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Polk County Enterprise - Local News
Stories Added - December 2008
Copyright 2008 - Polk Count
y Publishing Company

CPS report cites dangers to infants while co-sleeping with parents
Polk County Enterprise - December 2008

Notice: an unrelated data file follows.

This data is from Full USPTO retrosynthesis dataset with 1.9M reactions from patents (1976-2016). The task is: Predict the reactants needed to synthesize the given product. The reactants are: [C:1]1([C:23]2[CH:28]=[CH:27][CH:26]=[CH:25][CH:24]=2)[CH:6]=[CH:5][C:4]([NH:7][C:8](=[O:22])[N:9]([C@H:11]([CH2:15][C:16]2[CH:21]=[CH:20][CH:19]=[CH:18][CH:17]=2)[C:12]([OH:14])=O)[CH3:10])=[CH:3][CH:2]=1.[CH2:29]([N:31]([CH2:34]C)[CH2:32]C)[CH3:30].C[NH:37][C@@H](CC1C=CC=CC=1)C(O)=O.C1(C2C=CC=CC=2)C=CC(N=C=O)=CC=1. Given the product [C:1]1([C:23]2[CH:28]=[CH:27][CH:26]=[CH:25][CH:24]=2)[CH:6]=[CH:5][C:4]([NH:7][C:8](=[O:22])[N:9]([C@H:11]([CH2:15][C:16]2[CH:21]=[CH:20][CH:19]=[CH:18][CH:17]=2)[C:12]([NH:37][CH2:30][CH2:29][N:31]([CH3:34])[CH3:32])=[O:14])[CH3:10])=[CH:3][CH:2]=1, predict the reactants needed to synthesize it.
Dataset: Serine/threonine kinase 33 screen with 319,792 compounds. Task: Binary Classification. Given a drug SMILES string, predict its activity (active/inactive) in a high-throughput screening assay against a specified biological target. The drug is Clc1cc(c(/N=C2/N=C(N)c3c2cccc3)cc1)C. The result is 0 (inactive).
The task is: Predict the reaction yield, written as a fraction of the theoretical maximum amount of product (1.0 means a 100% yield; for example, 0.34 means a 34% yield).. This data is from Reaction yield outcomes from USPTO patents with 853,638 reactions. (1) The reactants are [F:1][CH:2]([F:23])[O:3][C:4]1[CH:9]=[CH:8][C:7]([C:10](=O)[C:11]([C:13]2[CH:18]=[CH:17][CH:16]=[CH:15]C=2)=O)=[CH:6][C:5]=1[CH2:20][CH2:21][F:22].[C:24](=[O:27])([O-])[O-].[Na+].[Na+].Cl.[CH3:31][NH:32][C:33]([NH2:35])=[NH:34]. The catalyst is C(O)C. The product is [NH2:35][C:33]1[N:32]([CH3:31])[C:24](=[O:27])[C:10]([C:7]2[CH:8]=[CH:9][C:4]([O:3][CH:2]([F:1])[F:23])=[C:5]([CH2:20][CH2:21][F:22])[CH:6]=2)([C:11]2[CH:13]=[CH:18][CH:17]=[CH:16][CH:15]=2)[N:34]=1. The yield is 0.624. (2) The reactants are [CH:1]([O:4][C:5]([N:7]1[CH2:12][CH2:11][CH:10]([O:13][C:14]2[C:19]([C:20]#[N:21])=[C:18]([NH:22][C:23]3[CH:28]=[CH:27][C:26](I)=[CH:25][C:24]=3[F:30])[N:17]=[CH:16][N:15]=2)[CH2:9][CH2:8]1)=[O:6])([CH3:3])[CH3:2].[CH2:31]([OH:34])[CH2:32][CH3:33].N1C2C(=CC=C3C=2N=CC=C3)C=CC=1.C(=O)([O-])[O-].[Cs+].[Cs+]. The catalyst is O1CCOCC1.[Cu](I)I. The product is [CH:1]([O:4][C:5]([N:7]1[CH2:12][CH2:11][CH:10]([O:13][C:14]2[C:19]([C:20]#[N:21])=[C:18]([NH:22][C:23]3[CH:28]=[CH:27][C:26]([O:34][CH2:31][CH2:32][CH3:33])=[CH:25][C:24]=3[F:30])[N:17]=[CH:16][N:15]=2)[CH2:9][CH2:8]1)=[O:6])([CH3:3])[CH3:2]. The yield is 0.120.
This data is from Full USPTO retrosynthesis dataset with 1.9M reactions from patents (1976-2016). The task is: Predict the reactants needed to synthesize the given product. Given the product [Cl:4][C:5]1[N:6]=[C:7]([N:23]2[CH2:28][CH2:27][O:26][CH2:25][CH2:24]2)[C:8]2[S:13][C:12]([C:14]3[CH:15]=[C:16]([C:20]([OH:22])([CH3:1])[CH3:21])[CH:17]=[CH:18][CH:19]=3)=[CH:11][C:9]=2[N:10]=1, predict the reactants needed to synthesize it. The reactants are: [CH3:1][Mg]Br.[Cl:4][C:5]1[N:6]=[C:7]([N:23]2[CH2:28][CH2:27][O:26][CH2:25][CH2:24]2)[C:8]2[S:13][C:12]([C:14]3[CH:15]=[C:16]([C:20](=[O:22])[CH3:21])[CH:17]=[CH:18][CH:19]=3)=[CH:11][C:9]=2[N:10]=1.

female infant died in Leggett in June from accidental asphyxiation while sleeping with her parent, according to a report released by the Texas Department of Family and Protective Services this week. Seven other infants died in the 15-county area of East Texas that includes Polk County. The state agency is publicizing the results of its report in an effort to raise public awareness and prevent future occurrences. “CPS has been concerned for some time about deaths while cosleeping,” said Allison Castle, public information offi cer for Texas Department of Family and Protective Services in Region 5. “But it’s been diffi cult to isolate co-sleeping from other factors like Sudden infant Death Syndrome.” “Co-sleeping is not a cause of death. It is merely the circumstances at the time of the sleeping: Was the child sleeping alone or with someone else?” Castle said. Co-sleeping deaths are also referred to as “rollovers” because they often occur because an adult or older child simply rolled over on the infant and they are smothered between that person and the bedding. Often a soundly sleeping adult may not be able to determine that they have pushed a small infant into a pillow or other bedding that obstructed their airway. The new analysis by CPS does not prove these children died because they were sleeping with another person. It only demonstrates the number of children who died while sleeping with an adult or older child. “Co-sleeping is not abuse or neglect in of itself,” Castle adds. “When CPS caseworkers investigate a child death they determine if abuse or neglect played a role.” “When co -sleeping is involved, a caseworker may fi nd there was abuse or neglect if , for example, a parent was obviously impaired by alcohol or drug abuse (illegal drugs or prescription drugs),” Castle said. “There could also be a fi nding of neglect if the family had a previous co-sleeping death and had been warned about unsafe sleeping practices and ignored them,” Castle said. “There could also be a fi nding if there was not enough room on the sleeping surface and any reasonable person would have known it was an unsafe sleep environment.” The holiday season is an important time for everyone to be more aware of the potential danger to infants when many families alter the sleeping arrangements to make room for visiting family members. The eight deaths in Region 5 occurred between Sept. 1, 2007 and Oct. 31, 2008. One of these deaths was in Polk County were a 10-day-old female child had slept with her mother and the mother’s boyfriend. That child died as a result of co-sleeping. Ethnicity and gender seem to play no role in the incidents reported. Of the deaths reported in Texas, 76 were Anglo (38 percent); 69 were African American (35 percent) and 38 were Hispanic (19 percent). Among the Texas deaths, 53 percent were male, 46 percent female, and 1 percent not recorded The youngest was 10 days old and the oldest was 22 months. So far in calendar year 2008: • 78 children died by drowning • 8 children died from being left in a hot car. “All of theses deaths are accidental,” Castle said. “It is a common practice to take the baby to bed with you, but they need their own safe sleep environment.” The safest place for a child under the age of 2 is in the crib or bassinet, Castle said. The bassinet can be right next to bed. That will allow the parents to get as much rest as they can between late night feeding. Castle advises anyone caring for an infant not to use alcohol or drugs. Even a small amount of alcohol may cause the caregiver to sleep deeply enough that they’re not aware the baby needs immediate attention. Newborns have also died when put to sleep on a couch, sofa, waterbed or recliner, Castle said. The department also advises against letting an infant to sleep with other children. “A 4- or 5-year-old can roll over on infant and cause her to suffocate,” Castle said. “Can you imagine how devastating that is for the older child?” “People just don’t think there’s anything wrong with it, but we need to use precautions to avoid this tragedy.”



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